Red River Valley Water Supply Project

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At the very beginning of the state Red River Valley Water Supply Project (RRVWSP), the project’s co-sponsors made Landowner Respect one of the Guiding Principles of the project, based on the golden rule. Most of the leaders of the Garrison Diversion Conservancy District (Garrison Diversion) and Lake Agassiz Water Authority (LAWA) are also landowners, so they understand the importance of treating people fairly – the way they would want to be treated.

As Garrison Diversion is responsible for the construction of the RRVWSP, the organization has had a lead role in the acquisition of easements to build the project. Unlike many other infrastructure projects, the design of the RRVWSP involves buried pipelines which means landowners can utilize their land as they always have before and after construction. In addition, the construction of the RRVWSP does not require landowners to lose ownership of their land, even if pipe is buried on it. “All landowners are compensated for the use of their land,” explains Kip Kovar, Garrison Diversion District Engineer and Deputy Program Manager for RRVWSP Engineering. “One of the benefits of this project is that landowners continue to maintain ownership of their acreage with limited risk of damage to the land. Unlike oil, gas, or frack water pipelines, the Red River Valley Water Supply pipelines will only carry water.”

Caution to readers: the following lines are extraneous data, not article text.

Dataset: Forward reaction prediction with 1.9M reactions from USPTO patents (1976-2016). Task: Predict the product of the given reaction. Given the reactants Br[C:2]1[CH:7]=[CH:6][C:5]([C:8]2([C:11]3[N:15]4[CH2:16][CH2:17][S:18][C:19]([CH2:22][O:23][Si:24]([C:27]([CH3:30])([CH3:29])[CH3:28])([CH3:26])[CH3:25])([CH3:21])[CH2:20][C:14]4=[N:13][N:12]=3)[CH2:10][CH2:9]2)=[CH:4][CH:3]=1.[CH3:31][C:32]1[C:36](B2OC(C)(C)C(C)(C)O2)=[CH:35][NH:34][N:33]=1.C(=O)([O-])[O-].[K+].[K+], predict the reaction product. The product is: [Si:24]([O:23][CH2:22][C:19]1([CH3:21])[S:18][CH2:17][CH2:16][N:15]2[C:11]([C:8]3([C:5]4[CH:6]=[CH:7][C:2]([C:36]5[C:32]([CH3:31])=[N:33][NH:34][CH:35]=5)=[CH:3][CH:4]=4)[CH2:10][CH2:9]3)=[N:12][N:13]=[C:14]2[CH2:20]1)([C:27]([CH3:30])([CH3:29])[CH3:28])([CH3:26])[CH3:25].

Garrison Diversion follows a specific easement process with each landowner. “First, a letter is sent to the landowner or landowners to identify the tract of land where an easement is needed. The letter comes with a packet of information about the Red River Valley Water Supply Project, including a map that shows the pipeline route and project features. The packet also includes an overview of the 28-county Garrison Diversion Conservancy District, Garrison Diversion’s crop damage policy, and the easement agreement to be signed with a return envelope,” says Kovar.

After the packet of information goes out, land agents from KLJ contact landowners to discuss easement requests, as well as compensation amounts. Resolution of last resort proceedings are a last resort.

The RRVWSP is a drought mitigation project that will utilize the Missouri River to provide an emergency and supplemental water supply to cities and rural water systems from central to eastern North Dakota. “This is a forward-thinking project that will ensure half the state’s population has drinking water during future droughts. It will also help maintain North Dakota’s economy when another catastrophic drought occurs,” says Merri Mooridian, Garrison Diversion Administrative Officer and Deputy Program Manager for RRVWSP Administration. “We thank landowners who have already provided easements for the project. You’re helping to make North Dakota more drought resilient.”